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Cell Biology Comparisons

2. The inner membranes of cyanobacteria are very similar to those of the thylakoid membrane of chloroplasts. This similarity supports the hypothesis that chloroplasts evolved from symbiotic cyanobacteria. Which other organelles may have originated in the same way? Explain, providing evidence for your choice.

4. Proviruses can be converted from the lysogenic to the lytic pathway under certain circumstances.
a. What circumstances can lead to this shift?
b. Can a virus in the lytic pathway become a provirus? Explain.

9. Some people are born with or develop a condition known as lactose intolerance that causes them to suffer intestinal discomfort when they eat lactose-containing dairy products. This occurs because the lactose that can normally be metabolized and the cleavage products that can then be passed through the intestinal lining cannot be metabolized in these individuals. Can you suggest an explanation for this?

10. Which of the following tripeptides (only one) would be most likely to be soluble in an organic (hydrophobic) solvent like benzene. Explain.
 N - phenylalanine - alanine - glycine - C
 N - leucine - alanine - lysine - C
 N - proline - phenylalanine - alanine - C
 N - arginine - lysine - proline - C
 N - glutamine - asparagine - glycine - C

11. What level of structure in DNA would be disrupted by a reagent that breaks apart hydrogen bonds? Explain.

12. Which of the four classes of amino acids has the following characteristics:
a. Side chains with the greatest hydrogen-bond-forming potential

b. The greatest potential to form ionic bonds

c. Hydrophobic interactions

13. DNA is isolated from two species. Both DNA samples are found to be of the same size (i.e. equal quantities). The samples have G+C/A+T ratios of 2.0 and 2.5.
a. Which DNA sample has a higher G+C content? Explain.

b. Which sample contains the smaller number of H bonds between strands? Explain.

16. What electron or light microscopy technique would you use to observe the following?
a. The fine detail of the outer surface of hair cells in the inner ear.

b. The interior and exterior of surfaces of the plasma membrane to support the fluid-mosaic model of membrane structure. (Hint: it is a procedure used in conjunction with Transmission Electron Microscopy.)

c. Structures in living cells.

17. Why is resolution in electron microscopes so much better than that in light microscopes? (Hint: think about wavelength size)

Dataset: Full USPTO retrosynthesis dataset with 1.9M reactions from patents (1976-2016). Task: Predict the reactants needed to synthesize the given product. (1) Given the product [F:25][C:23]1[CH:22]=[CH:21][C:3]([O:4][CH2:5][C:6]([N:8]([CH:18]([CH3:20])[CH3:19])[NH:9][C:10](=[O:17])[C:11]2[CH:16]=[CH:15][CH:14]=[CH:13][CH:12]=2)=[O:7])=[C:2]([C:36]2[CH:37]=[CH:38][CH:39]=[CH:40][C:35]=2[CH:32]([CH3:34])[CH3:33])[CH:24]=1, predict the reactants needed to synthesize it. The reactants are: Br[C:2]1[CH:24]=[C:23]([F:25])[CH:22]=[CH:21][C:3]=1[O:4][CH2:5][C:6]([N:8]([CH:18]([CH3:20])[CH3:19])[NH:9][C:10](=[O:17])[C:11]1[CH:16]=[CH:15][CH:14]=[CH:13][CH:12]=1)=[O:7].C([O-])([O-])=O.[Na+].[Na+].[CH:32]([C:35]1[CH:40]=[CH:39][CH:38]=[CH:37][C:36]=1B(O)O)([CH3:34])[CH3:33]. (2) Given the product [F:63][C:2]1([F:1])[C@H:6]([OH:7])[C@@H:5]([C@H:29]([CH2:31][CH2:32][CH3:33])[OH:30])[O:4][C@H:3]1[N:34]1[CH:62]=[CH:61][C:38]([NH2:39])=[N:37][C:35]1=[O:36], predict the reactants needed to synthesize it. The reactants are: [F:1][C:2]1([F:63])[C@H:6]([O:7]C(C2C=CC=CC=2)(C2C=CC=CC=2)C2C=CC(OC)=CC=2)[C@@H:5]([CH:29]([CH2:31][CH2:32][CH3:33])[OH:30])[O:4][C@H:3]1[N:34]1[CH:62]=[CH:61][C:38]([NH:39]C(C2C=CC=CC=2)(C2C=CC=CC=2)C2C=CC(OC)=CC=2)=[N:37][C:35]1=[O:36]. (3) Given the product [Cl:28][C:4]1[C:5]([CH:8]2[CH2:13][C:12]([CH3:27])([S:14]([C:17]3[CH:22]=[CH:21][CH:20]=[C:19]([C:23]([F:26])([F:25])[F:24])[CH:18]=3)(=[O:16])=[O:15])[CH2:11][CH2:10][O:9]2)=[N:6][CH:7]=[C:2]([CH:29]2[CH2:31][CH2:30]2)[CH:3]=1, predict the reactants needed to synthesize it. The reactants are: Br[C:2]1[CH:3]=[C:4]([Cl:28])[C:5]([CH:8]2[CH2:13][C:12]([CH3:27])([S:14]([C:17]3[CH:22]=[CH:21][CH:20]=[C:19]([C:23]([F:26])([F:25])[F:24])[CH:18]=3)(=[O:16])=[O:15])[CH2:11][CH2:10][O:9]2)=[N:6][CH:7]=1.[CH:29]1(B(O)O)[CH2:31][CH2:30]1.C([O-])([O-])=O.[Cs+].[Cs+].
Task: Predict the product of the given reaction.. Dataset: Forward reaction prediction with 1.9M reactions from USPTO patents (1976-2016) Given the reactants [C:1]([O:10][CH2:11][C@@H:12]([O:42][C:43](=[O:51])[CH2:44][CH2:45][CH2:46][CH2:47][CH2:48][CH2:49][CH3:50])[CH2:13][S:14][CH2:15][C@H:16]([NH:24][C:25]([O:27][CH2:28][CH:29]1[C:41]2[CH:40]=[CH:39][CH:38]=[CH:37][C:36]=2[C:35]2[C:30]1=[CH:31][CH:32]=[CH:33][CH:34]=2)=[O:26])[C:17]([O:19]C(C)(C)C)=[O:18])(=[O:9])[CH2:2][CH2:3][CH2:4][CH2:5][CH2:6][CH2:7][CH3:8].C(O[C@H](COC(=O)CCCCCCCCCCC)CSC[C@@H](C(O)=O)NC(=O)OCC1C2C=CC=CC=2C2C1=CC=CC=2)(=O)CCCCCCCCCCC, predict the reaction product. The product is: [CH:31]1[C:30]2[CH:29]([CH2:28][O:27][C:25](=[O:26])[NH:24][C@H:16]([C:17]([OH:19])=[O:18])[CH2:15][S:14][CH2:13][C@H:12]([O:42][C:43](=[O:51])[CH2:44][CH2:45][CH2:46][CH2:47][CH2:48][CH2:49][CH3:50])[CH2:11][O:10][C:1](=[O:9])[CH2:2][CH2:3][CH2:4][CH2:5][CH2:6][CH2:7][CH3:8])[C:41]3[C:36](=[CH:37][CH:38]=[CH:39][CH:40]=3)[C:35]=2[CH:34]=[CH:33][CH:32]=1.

18. What technique would be used to determine the arrangement of atoms within a protein? (This technique has also been used to detect and locate the spatial arrangement of the atoms of DNA.)

1. Enzymes greatly decrease the activation energy. Explain two of the ways they do this and be specific in terms of chemical mechanisms.

2. You are observing an enzyme-driven reaction. To the reaction mixture, you add a chemical, X, that inhibits the reaction. You suspect that X is a competitive inhibitor. What two pieces of evidence might lead you to this conclusion?
3. You have isolated a new enzyme and have determined the velocity of reaction at three substrate concentrations. You find that the slope of the product-versus-time curve is the same for all three concentrations. What can you conclude about the conditions in the reaction mixture?
4. The ΔG of the following reaction is -2.8 kcal/mol.acetyl phosphate + ADP  acetate + ATP
Is the free energy difference per molecule of acetyl phosphate, relative to that of acetate, greater than, lesser than, or equal to that of ATP relative to its dephosphorylated counterpart?

5.
a. What is the source of pyruvic acid in the cell? Explain briefly.

b. What is the importance of ADP levels within the mitochondrion, particularly with respect to respiratory rate?

6. Determine which of the substances ubiquinone, NAD+, NADH, O2, and H2O is:
a. the strongest reducing agent ___________________

b. the strongest oxidizing agent ___________________

c. an electron carrier ___________________
7. Refer to Figure 6.7 on page 220 in the textbook. The absorption spectrum indicates the relative light absorption of various pigments in the chloroplast. Which colours of the spectrum are absorbed most strongly by (a) the chlorophylls and (b) β-carotene?
a.
b.

8. a. What do plants do to prevent water loss in a hot, dry climate?

b. How would this cause photorespiration in a C3 plant?

c. Why are C4 plants protected? i.e. why are C4 plants immune to photorespiration?

Experiment 1: Effect of Temperature on Amylase Activity
The data for this activity are in Table 1.